Overnight Tech: Facebook's Sandberg comes to Washington | Senate faces new surveillance fight | Warren enters privacy debate

LEDE: Top Facebook exec Sheryl Sandberg is coming back to town.

She'll be taking meetings on the Hill tomorrow and Thursday. Sandberg will join Sen. Orrin HatchOrrin Grant HatchLobbying world Congress, stop holding 'Dreamers' hostage Drug prices are declining amid inflation fears MORE (R-Utah) on Wednesday for a meeting with Senate Republicans. "Republican Senators will have the opportunity to discuss many of the issues confronting the technology industry, including: privacy, high-skilled immigration, intellectual property protections, cross-border data flows, big data, computer science education, and free speech, among others," his office said in an advisory.


On Thursday, she'll meet with Speaker Paul RyanPaul Davis RyanPaul Ryan researched narcissistic personality disorder after Trump win: book Paul Ryan says it's 'really clear' Biden won election: 'It was not rigged. It was not stolen' Democrats fret over Trump-district retirements ahead of midterms MORE (R-Wis.) and participate in an event with House Democratic Leader Nancy Pelosi (Calif.) as part of the Democrats' Innovation Agenda 2.0 event. Facebook is also holding an "Innovation Pop-Up" event where Sandberg will show lawmakers projects the company is working on, including demos of Oculus virtual reality headsets.

The only public appearance on her schedule is an event at the conservative American Enterprise Institute. As we reported this morning, she's going to face questions about last month's allegations that the company systematically downplayed conservative content and sources on its Trending Topics feature –- claims which it has denied. She'll be interviewed by Arthur Brooks, the think tank's president and an attendee at a meeting Facebook held with influential conservatives to tamp down the Trending Topics controversy.

NB: The AEI event was scheduled before the Trending Topics story broke.

FACEBOOK'S MESSAGE: Sandberg is going to focus during the trip on Facebook's big ten-year business roadmap, which is centered on three areas: virtual reality, artificial intelligence and connecting more people to the internet. "Technological innovation also comes with challenges -- it raises questions about what it means for people's lives, industries and governments," said Sandberg in a Facebook post earlier today. "We need to work together to maximize the benefits and minimize the risks."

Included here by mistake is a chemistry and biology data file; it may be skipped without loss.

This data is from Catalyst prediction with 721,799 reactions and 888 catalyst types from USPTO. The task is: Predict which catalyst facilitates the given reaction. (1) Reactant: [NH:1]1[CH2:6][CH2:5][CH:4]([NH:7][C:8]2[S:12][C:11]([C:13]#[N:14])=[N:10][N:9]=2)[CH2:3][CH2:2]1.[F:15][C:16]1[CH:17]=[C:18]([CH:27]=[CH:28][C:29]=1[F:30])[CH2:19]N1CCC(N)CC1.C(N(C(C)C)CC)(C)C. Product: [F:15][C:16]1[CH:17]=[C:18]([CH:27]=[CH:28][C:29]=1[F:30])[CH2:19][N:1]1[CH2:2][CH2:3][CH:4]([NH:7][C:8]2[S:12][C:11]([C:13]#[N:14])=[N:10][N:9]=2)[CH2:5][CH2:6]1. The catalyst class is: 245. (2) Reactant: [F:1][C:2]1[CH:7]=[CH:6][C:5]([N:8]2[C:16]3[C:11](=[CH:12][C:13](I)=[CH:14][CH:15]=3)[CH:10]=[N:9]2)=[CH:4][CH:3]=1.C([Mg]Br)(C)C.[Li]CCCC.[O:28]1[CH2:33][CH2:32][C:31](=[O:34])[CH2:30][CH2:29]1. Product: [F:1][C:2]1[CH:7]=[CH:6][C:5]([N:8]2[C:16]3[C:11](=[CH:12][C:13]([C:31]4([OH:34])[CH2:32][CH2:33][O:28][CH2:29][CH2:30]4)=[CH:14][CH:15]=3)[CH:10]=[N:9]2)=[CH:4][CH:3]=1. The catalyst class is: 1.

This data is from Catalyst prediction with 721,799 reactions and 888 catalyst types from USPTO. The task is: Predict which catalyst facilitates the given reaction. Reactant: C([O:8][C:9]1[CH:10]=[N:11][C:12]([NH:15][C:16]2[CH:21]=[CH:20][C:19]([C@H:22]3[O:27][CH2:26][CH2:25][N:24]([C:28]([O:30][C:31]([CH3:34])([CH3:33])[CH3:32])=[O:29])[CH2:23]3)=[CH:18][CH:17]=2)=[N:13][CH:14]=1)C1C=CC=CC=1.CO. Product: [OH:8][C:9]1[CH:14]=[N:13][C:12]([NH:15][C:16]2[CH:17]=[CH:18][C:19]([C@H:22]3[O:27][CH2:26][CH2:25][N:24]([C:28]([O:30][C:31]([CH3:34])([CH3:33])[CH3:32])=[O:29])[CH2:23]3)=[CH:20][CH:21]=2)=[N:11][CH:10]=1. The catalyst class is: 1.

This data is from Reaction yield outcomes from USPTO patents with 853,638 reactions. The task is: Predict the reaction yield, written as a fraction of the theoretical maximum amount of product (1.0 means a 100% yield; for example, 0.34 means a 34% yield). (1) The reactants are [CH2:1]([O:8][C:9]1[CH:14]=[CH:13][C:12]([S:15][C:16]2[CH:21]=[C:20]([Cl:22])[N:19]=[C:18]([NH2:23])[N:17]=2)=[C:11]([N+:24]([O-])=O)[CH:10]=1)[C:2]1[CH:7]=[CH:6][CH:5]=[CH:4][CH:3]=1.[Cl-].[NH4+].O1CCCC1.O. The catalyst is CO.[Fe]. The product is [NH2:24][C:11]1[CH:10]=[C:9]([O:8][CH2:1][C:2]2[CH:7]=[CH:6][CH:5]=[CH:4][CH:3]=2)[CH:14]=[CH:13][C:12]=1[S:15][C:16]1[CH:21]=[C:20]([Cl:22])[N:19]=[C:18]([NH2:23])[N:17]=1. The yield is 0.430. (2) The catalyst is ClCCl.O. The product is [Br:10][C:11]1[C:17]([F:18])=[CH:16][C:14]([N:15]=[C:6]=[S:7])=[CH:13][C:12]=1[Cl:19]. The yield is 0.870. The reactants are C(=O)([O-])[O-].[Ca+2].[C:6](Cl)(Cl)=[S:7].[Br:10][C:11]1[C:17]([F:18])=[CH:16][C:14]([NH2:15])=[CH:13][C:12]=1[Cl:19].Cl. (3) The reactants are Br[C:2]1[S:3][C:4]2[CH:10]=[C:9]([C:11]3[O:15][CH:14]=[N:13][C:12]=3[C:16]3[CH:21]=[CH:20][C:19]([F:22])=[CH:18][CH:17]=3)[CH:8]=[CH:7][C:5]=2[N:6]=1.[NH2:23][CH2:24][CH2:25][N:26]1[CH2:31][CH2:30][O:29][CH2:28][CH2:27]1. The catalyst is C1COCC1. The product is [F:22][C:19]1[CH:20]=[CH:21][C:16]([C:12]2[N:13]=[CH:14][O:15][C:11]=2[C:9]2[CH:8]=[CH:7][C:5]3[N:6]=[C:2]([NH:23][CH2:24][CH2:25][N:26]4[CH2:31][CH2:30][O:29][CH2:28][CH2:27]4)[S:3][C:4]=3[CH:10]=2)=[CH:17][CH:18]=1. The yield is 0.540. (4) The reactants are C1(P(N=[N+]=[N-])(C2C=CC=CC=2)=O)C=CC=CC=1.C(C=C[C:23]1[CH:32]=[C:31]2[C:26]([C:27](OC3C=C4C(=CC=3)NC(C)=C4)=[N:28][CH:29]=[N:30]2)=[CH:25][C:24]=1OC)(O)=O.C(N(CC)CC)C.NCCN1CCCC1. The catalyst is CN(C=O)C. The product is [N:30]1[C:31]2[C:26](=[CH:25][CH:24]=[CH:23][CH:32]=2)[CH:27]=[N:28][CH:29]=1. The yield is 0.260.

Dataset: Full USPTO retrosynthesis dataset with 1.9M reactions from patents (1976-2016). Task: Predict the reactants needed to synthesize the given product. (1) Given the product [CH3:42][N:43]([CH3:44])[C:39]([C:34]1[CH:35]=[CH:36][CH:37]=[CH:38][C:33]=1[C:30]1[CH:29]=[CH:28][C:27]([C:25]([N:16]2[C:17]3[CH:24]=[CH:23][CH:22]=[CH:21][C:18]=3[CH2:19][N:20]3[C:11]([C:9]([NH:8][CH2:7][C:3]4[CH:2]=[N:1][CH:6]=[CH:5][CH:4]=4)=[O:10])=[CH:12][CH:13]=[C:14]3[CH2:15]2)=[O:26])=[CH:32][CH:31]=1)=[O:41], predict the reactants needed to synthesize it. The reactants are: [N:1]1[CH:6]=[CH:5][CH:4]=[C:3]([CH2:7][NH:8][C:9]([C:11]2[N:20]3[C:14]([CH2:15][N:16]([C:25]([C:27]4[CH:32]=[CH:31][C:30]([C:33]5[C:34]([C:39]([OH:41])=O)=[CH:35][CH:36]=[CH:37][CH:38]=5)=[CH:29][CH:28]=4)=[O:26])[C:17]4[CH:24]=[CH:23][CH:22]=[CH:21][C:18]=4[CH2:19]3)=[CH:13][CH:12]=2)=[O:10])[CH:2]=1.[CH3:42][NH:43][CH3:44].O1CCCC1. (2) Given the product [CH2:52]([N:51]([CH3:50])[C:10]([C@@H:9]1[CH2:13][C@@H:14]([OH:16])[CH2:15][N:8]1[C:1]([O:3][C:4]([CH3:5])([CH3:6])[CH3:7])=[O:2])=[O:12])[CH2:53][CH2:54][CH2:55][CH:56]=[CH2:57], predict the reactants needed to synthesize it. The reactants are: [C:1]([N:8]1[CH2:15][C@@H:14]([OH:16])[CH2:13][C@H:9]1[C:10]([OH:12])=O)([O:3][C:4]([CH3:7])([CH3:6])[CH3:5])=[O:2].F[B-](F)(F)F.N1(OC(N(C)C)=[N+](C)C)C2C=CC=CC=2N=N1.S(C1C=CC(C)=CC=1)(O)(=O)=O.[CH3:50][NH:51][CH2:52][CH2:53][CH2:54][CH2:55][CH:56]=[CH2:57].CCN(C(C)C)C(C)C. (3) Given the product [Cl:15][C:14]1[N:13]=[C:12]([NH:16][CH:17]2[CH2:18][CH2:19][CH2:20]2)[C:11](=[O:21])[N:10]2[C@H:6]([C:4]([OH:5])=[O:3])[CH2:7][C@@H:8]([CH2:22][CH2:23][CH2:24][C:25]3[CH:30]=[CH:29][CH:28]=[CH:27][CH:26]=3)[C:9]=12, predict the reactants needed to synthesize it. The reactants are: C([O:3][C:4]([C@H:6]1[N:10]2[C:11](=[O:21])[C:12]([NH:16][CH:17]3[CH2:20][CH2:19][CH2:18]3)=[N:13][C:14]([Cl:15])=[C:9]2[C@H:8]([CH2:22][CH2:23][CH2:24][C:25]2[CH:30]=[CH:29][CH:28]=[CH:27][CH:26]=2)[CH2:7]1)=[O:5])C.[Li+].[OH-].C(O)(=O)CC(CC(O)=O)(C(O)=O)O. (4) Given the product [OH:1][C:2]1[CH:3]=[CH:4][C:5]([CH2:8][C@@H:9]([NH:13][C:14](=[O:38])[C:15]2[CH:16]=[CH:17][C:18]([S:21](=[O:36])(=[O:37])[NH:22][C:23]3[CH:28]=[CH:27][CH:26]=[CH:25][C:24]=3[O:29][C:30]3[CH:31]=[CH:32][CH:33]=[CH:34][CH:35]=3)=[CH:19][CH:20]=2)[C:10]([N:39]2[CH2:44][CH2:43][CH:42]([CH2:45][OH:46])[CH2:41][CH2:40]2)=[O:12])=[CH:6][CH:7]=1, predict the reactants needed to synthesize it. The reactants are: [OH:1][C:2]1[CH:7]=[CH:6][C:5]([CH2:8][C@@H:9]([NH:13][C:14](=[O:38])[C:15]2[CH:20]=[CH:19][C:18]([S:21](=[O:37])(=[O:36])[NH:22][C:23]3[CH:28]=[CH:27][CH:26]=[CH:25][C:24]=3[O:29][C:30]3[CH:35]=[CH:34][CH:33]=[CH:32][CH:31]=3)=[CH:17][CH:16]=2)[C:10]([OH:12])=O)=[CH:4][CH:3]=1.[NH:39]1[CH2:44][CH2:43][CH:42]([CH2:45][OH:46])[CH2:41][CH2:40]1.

BUT OTHER QUESTIONS LOOM: The company is facing questions about its association with board member Peter Thiel. He's the financier of Hulk Hogan's lawsuit against Gawker Media and a Donald Trump delegate, both associations that have brought Facebook questions from the press. It remains to be seen whether they will come up during Sandberg's visit to Washington. Thiel was relelected to the Facebook board earlier this week.

WHITE HOUSE TOUTS ITS TECH ADVOCACY: The White House on Tuesday released a list of 100 times President Obama and his administration supported "science, technology and innovation." The White House said it released the list to help mark the date last week when John Holdren became the longest serving presidential science advisor. He was confirmed to the position in March 2009.

WARREN JUMPS INTO INTERNET PRIVACY DEBATE: Sen. Elizabeth WarrenElizabeth WarrenIn Washington, the road almost never taken Senate poised to battle over Biden's pick of big bank critic Treasury says more rental aid is reaching tenants, preventing evictions MORE (D-Mass.) publicly backed the FCC's proposed rules that would regulate the privacy policies of companies that provide monthly internet service to customers. She said the absence of clear rules for those companies in the past have resulted in "dubious practices." She expressed particular "concern" with some company policies that "single out low-income consumers for differential treatment." Her letter singles out AT&T and Cable One for having worrisome policies.

ACLU RECOMMENDS 'NO' VOTE ON SURVEILLANCE EXPANSION: The ACLU sent senators a three-page letter opposing an amendment being debated on the Senate floor that would allow the FBI to access customer email records during terror investigations without court approval and would permanently extend a law that gives law enforcement greater ability to track so-called "lone wolf" terrorists. The civil liberties group said the amendment would "erode many of the reforms" made in sweeping surveillance reform passed last year. For more on how civil liberties groups are mobilizing against the surveillance amendment, click here.